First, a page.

In this preferred embodiment, this dual pumping system is implemented with the second part 11a of the drive chamber 11 which is at least partially formed between (i) a first pumping member 12 which is displaced directly by the drive fluid and force of muscle contraction and (ii) a second pumping member 20 associated with the blood chamber. In this case, the second pumping member actually forms part of the flexible housing for the blood chamber. As indicated previously, the first pumping member 12 also extends and retracts in response to negative and positive pressures respectively generated by the second pumping means 17. The second pumping means comprises a pneumatic pump which pumps the gas in counterpulse manner with respect to the drive chamber when the muscle tissue provides insufficient drive force to provide adequate cardiac output.
It should be noted that the size of the first pumping member 12 is substantially larger than the second pumping member 20. This structure differential provides an amplifying effect, converting the lesser pressure of the initial muscle contraction to a significantly increased pressure output because of the smaller size of the second pumping member 20. Specifically, the first pumping member 12 has a relatively large surface area subject to direct displacement by the drive fluid powered by the muscle tissue, as compared with the second pumping member 20 which has a relatively smaller surface area which applies force directly at the blood chamber. This corresponds to a linear conversion of force similar to geared transmissions which provide changes in power transmission. This can be accomplished by numerous configurations. Generally, the first pumping member 12 will have a diameter of up to approximately twice the diameter of the second pumping member 20 and will be operable to be displaced by direct movement of the first pumping member. For example, the diameter of the first pumping member 12 is 8.1 cm, whereas the diameter of the second pumping member 20 is 6.4 cm.
In the disclosed embodiments, the first pumping member 12 comprises a rigid pressure plate shaped as a disk with a central dome section 23. The disk and dome are collectively displaced by the drive fluid and contraction of the muscle tissue 15. This plate is rigid so that force applied by contraction of the muscle displaces the total disk 12. In other words, displacement of the total rigid area of the large disk receives the full applied force, which is then focused into the second pumping member 20 as the small leading edge 23a of the central dome section 23 encounters the filled blood chamber at its lower spherical surface 20a. By imposing the applied force from the larger compartment of the pumping chamber into the smaller compartment of the blood chamber, pressure amplification occurs. This provides the higher level of pressure required to displace blood from the blood chamber, whereas the contraction of the wrapped muscle by itself may not generate a strong enough pressure to reach the required blood pressure level.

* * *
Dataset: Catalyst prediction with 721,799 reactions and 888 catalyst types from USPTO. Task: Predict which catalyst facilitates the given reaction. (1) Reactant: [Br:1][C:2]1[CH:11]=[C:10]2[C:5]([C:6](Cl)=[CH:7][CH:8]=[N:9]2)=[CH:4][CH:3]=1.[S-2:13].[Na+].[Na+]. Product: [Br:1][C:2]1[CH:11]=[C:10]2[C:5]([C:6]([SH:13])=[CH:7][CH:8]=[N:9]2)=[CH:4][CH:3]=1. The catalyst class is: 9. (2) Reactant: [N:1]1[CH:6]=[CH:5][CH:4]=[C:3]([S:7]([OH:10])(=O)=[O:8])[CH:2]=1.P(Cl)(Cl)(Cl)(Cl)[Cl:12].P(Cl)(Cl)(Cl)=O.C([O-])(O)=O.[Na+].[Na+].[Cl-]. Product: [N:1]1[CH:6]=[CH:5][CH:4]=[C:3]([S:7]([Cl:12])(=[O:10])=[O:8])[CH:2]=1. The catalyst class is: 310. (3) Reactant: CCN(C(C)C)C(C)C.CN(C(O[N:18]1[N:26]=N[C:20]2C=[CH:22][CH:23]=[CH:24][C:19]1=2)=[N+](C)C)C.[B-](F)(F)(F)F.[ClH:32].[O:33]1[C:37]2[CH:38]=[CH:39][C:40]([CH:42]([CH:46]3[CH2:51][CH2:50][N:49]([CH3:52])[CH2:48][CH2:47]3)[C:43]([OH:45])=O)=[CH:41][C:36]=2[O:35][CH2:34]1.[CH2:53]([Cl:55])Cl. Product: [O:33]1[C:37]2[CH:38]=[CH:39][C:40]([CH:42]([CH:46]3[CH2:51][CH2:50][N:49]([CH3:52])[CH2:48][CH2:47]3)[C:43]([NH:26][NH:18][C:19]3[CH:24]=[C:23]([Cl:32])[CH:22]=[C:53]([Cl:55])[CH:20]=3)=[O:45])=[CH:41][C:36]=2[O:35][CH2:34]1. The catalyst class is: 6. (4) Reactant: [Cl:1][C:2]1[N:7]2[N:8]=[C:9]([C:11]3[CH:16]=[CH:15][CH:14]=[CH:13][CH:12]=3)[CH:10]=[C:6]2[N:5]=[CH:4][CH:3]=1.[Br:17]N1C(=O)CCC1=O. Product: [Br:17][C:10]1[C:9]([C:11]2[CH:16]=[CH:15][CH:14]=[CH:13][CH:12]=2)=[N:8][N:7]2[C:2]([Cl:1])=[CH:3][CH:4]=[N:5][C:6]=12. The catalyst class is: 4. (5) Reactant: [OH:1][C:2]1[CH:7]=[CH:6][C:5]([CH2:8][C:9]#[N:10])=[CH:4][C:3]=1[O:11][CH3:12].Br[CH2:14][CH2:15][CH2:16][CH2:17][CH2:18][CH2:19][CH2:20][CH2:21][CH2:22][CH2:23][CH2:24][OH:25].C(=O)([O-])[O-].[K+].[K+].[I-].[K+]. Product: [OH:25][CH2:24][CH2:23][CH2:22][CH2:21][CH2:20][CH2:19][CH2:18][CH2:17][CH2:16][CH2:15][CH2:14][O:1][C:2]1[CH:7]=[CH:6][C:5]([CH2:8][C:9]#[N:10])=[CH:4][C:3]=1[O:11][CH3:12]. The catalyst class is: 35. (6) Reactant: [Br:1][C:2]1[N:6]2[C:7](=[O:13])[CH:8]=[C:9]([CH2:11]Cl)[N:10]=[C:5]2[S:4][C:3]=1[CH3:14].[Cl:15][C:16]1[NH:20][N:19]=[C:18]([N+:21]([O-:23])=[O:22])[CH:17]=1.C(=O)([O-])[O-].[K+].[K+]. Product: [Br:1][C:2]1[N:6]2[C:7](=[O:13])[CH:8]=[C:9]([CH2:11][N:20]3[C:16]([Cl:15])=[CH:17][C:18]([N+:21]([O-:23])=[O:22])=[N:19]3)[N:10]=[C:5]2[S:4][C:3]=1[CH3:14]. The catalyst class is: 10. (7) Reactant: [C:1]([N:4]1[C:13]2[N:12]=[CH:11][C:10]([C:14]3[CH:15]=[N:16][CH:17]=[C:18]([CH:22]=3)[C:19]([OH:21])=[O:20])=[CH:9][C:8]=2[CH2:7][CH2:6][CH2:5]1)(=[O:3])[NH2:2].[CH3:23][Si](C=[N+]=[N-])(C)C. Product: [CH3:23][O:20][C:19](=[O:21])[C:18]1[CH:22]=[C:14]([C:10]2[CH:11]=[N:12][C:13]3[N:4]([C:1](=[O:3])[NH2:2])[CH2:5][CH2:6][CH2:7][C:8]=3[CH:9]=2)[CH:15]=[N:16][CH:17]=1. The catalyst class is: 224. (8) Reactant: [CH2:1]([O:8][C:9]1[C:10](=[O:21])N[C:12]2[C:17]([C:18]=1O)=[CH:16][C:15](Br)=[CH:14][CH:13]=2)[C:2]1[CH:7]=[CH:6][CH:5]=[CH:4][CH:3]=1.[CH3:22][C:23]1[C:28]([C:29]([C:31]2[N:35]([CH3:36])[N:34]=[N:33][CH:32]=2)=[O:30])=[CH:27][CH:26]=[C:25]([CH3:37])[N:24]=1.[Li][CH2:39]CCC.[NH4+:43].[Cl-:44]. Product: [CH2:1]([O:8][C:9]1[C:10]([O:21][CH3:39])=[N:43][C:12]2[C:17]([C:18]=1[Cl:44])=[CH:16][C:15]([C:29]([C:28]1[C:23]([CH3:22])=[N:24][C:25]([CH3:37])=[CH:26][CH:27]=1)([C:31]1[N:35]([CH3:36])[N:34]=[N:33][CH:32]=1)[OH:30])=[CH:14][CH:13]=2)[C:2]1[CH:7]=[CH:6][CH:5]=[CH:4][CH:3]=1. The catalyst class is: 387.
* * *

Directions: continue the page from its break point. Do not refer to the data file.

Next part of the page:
The dome configuration is obviously only one of numerous structures that can be applied to develop this linear amplification of pressure. Typically, in each of these configurations will the first pumping member will be formed as a disk and include a central section which projects forward with a lesser diameter than the diameter of the disk The second pumping member should be positioned in alignment with the central section of the disk such that forward displacement of the disk results in contact by the central section with the second pumping member, thereby applying a forward, pumping force to the second pumping member. It is also possible to place the smaller, second member in a levered, off-center arrangement to further enhance power transfer.
FIGS. 2 and 3 illustrate the specific action of the first pumping member 12 on the second pumping member 20, in which the collapsible dome configuration of the second pumping member forms part of the blood chamber. In this embodiment, the blood chamber has a spherical configuration during diastole wherein the dome configuration is in the reverse, projecting orientation. This spherical configuration is convertible to a substantially hemispherical configuration 20b as shown in FIG. 3 upon full extension of the first pumping member 12 during systole which displaces the reverse projecting dome 20 of the spherical configuration forward, substantially reducing the interior volume of the blood chamber to pump blood into the circulatory system.
In view of the reduction of pumping chamber volume, a venting port 29 is required unless the second pumping means is applied with counterpulsation as previously discussed.
An additional embodiment of the proposed ventricle is shown in FIG. 4 wherein a portion of the second pumping member 30 forms a common septum 31 with a portion of the first pumping member 32, the common septum 31 being displaced in pumping action by the collective forces of the driving force 33 generated by the muscle tissue and the pumping force 34 generated by the second pumping means 35. As with earlier examples, the common septum 31 has a substantially lesser diameter than the diameter of the first pumping member to thereby amplify the drive force generated by the muscle tissue. To facilitate expansion and collapse of the respective chambers of the blood chamber 37 and drive chamber 38, a bellows structure 39 is provided and operates in conventional manner.